Cough, Splutter. Being under the effects of the flu is no way to start a ride, let alone a review. Damien from Nicks Cycles had given me the bike to demo and review when I realised I was probably not going to do it justice in the state i was in!
Fast forward to when I was feeling better and could finally get to grips with the bike. The Trek Fuel EX is Trek’s XC/Trail 29er offering, the “8” model reviewed here sits at the top of the range in alloy frames with the carbon 9.9 and 9.8 Women’s above it in the range. Don’t let the fact it’s not the top model fool you though, this is still a well-put together package for the money. It’s a modern XC/Trail bike at heart with big 29″ wheels and modern trail geometry. There’s not many other places in bike land where you’ll find Fox suspension at both ends, a decent wheelset, adjustable geometry and Eagle 1×12 drivetrain for this money.
Floating on Fox suspension in a 34 Rhythm Float fork and a Float CTD rear shock along with the Trek proprietary Re:aktiv valving the suspension felt plush and active. Small bump compliance from the fork surprised me, the fork remained supple over all the hits I could throw at it and over rough terrain that can jar some other forks. I’m impressed with the new Rhythm GRIP damper, even as a low end damper it is miles ahead of FOX’s old Evolution series damper I had only a few years ago on my Trance. The 34mm stanchions and stiff chassis helps too, down loose descents I was able to keep a good line without being thrown around by fork deflection.
The rear shock just did its job, tracking over terrain as I expected, never getting hung up over hits or noticeably bottoming out. Over larger drops the 130mm travel did get used up but nowhere did I feel that it was a harsh bottom out. More aggressive riders could always put additional volume spacers in the shock, but they might be better served by the Remedy anyway.
The rider cockpit is sorted with a comfortable set of grips that I don’t think I’d change straight away unlike some others. The Bontrager house brand dropper post with 140mm drop is smooth and controlled by a lever that replaces where the front gear shifter would be on a 2x or 3x drivetrain setup with a smooth action. Steering is precise and dynamic with a short stem and low offset fork, G2 geometry as Trek call it. Coming off a 27.5″ trail rig normally there wasn’t much adjustment required other than a little more upper body work to get the front tyre and bars where I wanted them through tight trees, but that’d be true on any 29er.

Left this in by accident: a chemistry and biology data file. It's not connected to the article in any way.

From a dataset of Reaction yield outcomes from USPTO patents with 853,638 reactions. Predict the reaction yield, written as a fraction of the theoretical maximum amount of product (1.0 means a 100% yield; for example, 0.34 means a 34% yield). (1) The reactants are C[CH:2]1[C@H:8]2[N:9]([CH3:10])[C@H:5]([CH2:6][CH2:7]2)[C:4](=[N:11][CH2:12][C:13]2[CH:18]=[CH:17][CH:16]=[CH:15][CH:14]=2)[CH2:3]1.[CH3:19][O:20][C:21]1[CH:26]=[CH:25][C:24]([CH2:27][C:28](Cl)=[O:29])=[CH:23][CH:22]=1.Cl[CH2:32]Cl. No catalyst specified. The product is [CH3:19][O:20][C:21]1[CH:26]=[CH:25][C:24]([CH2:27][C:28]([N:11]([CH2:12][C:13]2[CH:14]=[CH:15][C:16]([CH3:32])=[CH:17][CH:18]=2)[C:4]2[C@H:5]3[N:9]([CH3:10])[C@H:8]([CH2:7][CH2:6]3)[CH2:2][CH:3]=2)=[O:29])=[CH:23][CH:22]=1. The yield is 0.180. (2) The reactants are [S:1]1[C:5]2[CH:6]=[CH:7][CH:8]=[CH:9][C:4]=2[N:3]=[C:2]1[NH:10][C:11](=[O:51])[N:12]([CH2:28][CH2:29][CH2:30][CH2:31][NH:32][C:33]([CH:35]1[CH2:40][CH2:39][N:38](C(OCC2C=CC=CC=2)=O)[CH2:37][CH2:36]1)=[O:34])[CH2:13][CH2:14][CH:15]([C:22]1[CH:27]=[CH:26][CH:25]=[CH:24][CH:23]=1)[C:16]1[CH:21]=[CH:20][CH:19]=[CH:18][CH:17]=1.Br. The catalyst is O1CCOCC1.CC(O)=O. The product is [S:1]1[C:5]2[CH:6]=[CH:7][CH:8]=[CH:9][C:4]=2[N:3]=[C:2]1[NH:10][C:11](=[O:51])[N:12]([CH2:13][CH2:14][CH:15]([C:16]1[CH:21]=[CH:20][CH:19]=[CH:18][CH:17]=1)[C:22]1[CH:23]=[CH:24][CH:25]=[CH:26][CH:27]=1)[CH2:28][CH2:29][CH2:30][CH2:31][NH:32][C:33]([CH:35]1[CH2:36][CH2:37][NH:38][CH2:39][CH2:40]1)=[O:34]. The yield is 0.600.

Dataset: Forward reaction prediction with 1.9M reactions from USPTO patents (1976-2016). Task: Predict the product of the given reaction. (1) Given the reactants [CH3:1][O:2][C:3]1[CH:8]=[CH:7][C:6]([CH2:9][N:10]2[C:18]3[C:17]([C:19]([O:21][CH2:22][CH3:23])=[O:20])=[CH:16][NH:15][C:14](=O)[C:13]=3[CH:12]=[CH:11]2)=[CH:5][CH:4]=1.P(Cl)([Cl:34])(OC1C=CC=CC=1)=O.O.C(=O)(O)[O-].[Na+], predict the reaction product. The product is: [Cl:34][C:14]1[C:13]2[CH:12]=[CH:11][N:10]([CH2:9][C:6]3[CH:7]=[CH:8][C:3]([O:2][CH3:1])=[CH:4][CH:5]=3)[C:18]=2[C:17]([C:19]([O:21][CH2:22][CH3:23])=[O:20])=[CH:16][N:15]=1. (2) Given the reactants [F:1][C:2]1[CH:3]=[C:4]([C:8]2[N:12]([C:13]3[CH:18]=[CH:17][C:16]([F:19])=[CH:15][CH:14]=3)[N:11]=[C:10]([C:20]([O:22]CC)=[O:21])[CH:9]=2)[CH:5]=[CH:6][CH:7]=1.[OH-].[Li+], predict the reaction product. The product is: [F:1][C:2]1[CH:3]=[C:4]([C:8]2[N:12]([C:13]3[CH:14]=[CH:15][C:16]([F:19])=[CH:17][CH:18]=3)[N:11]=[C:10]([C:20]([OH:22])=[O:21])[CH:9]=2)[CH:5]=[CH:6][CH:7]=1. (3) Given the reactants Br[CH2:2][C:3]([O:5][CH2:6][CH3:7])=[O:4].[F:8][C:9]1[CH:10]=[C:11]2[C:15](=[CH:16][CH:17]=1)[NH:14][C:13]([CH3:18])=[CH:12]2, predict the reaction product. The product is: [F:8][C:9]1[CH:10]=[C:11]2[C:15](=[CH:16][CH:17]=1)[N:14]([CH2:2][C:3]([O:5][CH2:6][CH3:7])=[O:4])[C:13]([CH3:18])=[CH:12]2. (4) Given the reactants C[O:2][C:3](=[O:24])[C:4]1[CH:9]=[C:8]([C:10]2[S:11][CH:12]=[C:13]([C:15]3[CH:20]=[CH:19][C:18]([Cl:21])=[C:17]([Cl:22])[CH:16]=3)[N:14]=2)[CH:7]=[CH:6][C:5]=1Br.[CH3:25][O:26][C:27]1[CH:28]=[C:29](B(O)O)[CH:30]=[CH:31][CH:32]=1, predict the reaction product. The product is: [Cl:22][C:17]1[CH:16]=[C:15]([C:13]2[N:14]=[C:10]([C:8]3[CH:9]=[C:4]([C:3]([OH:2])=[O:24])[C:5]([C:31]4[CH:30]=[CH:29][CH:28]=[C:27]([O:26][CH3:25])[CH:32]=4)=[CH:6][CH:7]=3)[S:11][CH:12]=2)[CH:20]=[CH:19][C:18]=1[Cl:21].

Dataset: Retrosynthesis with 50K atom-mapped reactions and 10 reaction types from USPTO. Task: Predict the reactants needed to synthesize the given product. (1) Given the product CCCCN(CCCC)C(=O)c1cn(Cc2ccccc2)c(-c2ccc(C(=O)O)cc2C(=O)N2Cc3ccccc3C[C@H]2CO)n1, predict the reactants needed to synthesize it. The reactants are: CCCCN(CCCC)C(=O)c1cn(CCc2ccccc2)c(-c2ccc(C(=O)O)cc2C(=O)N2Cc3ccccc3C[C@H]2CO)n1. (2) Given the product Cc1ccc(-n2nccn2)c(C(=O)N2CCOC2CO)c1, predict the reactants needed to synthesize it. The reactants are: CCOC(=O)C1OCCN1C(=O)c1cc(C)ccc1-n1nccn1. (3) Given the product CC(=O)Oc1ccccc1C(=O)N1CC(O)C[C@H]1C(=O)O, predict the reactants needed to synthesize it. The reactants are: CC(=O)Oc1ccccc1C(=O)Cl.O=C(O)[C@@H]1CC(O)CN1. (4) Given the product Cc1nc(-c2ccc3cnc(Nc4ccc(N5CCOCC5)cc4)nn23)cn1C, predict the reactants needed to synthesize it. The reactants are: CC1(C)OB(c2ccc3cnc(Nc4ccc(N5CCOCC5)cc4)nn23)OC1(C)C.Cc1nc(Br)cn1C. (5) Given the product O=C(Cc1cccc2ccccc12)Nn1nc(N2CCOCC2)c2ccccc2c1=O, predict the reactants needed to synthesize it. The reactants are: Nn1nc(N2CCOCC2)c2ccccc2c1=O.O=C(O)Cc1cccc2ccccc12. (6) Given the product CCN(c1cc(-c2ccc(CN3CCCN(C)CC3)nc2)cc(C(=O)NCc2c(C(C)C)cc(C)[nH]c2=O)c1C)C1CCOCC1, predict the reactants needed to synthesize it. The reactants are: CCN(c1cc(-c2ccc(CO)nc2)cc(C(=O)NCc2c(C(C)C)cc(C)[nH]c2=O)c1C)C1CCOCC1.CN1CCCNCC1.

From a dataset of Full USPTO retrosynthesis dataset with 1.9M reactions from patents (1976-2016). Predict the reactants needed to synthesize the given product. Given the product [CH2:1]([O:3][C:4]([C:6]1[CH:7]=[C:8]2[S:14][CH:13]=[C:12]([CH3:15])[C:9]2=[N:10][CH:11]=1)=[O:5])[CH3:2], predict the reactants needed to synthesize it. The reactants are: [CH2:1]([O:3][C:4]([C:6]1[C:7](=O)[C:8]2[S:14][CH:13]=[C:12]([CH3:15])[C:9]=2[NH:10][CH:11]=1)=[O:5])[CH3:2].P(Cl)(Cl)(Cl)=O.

The GX Eagle performs well and great to see the 12 speed super wide range cassettes trickle down to a price point that lets it appear on a bike at this price point. Getting up steep hills was light work in the top cog, and the gearing of the top gear only very rarely had me spinning out.
SRAM’s Guide brakes provide the stopping power, with ample stopping power and plenty of modulation in the 4 piston calipers. Guides did have a bad reputation when they were introduced, but SRAM have fixed up the seizing lever issues of old with a new piston and spring design that should eliminate this problem going forward.
The Bontrager Line Comp 30 wheelset is well thought out, standard issue is 54 points of engagement and if that’s not enough you can spend an extra $40 or so for some extra pawls to take it to 108 points! My test bike had that upgrade and it was noticeable on putting the power down and definitely noisy. Not quite as noisy as my Hope Pro4 but not much else is! The rims are tubeless compatible and the tyres presented no problem mounting up tubeless with a normal floor pump. It’s good to see manufacturers getting behind the wide rim movement, the rims are an internal width of 30mm which helps fill out the 2.4″ wide tyres into a good shape and helps with less tyre squirm and the ability to run slightly lower pressures than normal.
The XR4 tyres certainly had enough grip for the normal sandy/rocky trails of the Blue Mountains. Normally with any bike I’d be switching straight away to a familiar tyre but I don’t think I’d be reaching straight away for the Minions with these.
Another feature of the Fuel EX is the Mino Link, which is a small flip chip on the upper seatstay. Switching the position of this allows the geometry to change slightly, in the “high” setting the head angle is 0.7 degrees or so steeper and the bottom bracket 7mm higher than in the Low position. I rode the bike mostly in the Low position which felt good coming from another long/low/slack geometry bike, but it’s nice to have the option of the High position for quicker steering and more ground clearance if you needed it, e.g. if you entered a Cross-Country race.
About the only downside of the package is the slightly high weight, coming in at 14.1kg (with pedals). Those concerned about weight might look at the Carbon versions of this bike which do shave quite a bit of weight off (The 9.9 spec is just under 12kg), or invest in some lower weight components. To put it in perspective though, this weight is pretty competitive with other similar-travel 29er bikes out there. Also the saddle wasn’t quite as comfortable as my normal WTB, but that’s personal preference and easily changed.
Overall the Fuel EX 8 is a great overall package that will satisfy many riders after a good value no-nonsense trail bike.
The 2018 Trek Fuel EX 8 retails for $4,299 and is available at Trek dealers Australia wide.